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Original Articles


Self Directed Learning (SDL) was defined by Knowles as ‘the process in which individuals take the initiative themselves with or without taking help of others for diagnosing their learning needs, formulating learning goals, identifying resources both human and material, selecting & implementing appropriate learning strategies and evaluating learning outcomes. 1 The self-directed learners take responsibility of making decision of what to learn & to which extent. Besides they accept the freedom to learn what they feel & think is essential for themselves. 2 The extent of control over their own learning will depend on learners approach, attitude, ability, aptitude and personality characteristics.The practice of medicine in recent era entails; experience, accurate & precise application of critical thinking skills, and self-efficacy. With the rapid expansion of knowledge, rapid shift in the health care system and the intricacies of reflective practice; it is mandatory that medical practitioners must develop the ability to be self-directed learners to facilitate growth as professionals and to offer the premier quality of patient care. 3 Thus SDL must be incorporated at all levels of medical education. Accordingly, the new UG curriculum competency based medical education (CBME) implemented in India from 2019 have recommended SDL as one of the most vital principle of medical education. The broader goal of CBME is creating students as ‘lifelong learners’. It has been suggested that, SDL must be employed regularly to incorporate lifelong learning skills in UG students. 4

Students enrolled in this innovative curriculum come from different cultural, educational and social backgrounds that may possibly influence their readiness to SDL to certain extent. Hence, the evaluation of students ‟SDL readiness” is regarded as a key indicator in the monitoring of CBME curriculum and will be helpful for highlighting area for improvement. Thus, through this background the study was designed to explore the SDL readiness of phase I medical undergraduates.

The SDLR Scale is a validated tool used to assess that to which extent an individual possesses self-directed learning personality characteristics and attitude. The scale developed by Fisher in 2001 established construct validity and internal consistency by a pilot study among undergraduate nursing students. 2 The scale has since been construct validated and content for medical students 5, 6 and therefore was used in present study.

Material and Method

Study Design and study setting: This cross-sectional survey was planned among phase I medical students. Sample size was 100 utilizing convenient sample of phase I medical students.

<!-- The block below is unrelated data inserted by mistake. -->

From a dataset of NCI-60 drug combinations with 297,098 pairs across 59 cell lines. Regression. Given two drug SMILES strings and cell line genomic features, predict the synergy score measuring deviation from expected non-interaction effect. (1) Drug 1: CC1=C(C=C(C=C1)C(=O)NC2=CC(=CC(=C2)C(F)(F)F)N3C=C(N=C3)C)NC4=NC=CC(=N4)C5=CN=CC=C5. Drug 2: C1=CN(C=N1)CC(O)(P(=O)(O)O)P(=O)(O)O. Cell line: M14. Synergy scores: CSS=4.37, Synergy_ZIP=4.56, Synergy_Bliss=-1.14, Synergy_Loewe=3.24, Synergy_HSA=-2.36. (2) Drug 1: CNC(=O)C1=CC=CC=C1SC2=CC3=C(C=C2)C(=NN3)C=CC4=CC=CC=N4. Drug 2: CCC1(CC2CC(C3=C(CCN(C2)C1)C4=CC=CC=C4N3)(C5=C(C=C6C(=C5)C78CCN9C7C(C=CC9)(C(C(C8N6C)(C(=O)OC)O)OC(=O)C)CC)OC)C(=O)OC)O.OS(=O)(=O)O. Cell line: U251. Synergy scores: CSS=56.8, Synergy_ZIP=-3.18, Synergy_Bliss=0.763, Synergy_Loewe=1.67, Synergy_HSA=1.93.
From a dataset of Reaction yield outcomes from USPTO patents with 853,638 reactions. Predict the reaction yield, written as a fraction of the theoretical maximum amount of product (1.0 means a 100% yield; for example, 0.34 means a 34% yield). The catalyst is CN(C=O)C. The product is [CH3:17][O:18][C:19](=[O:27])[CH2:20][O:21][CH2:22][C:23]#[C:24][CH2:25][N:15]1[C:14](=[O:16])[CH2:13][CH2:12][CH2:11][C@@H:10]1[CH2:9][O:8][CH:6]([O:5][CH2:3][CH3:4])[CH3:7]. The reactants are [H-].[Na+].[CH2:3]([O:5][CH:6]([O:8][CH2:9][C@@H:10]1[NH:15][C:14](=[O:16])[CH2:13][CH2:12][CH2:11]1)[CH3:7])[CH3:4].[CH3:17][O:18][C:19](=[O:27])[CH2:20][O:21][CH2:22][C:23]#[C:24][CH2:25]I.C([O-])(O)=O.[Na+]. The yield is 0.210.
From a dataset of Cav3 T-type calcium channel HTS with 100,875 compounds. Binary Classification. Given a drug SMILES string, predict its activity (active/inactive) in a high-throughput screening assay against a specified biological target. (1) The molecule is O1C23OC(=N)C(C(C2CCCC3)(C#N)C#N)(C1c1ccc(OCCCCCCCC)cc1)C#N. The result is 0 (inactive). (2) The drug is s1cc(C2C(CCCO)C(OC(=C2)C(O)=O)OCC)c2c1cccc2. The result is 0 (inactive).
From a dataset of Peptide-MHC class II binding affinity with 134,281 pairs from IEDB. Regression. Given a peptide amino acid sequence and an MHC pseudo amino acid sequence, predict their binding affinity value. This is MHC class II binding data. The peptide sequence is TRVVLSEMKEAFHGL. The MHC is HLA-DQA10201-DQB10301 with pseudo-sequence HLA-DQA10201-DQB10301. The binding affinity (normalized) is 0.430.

Data Collection Tool: Structured Questionnaire ‘Self-directed learning readiness scale’ SDLRD questionnaire was used to collect the data; the scale was first designed and tested by Fisher et al. in 2001. 2 This Self-perception scale was in English language. It has 40-items grouped under three subscales; self-management (13 items), desire for learning (12 items) and self-control (15 items). The student’s responses to 36 items were collected on a 5-point Likert scale, where 5 indicated strongly agree and 1indicated strongly disagree. The rest four items (3, 11, 20 &40) were scored in reverse order.200 was the maximum score and 40 were minimum. The criteria of readiness for SDL is categorized as ‘high readiness’ for scores >150 and ‘low readiness’ for scores <150.

Inclusion criteria

1. Those Students who were willing for participation in the study voluntarily with consent

2. Those who were present at the time of data collection of study.

Exclusion criteria

1. Students who were absent at the time of data collection the study.

2. Who were not willing to be participant of the study.

Data collection; the researcher had explained objectives and purpose of the study to the 100 Students, assembled in lecture hall. The data was collected in November 2021. The informed consent was obtained from them. Detailed instructions on how to complete questionnaire were given .Afterwards demographic and other variable’s information were collected through self structured questionnaire. SDLRS instrument was distributed and students were asked to choose the response felt by them. Students were also assured on confidentiality and that no harm or legal consequences will issue regarding the outcomes of the study.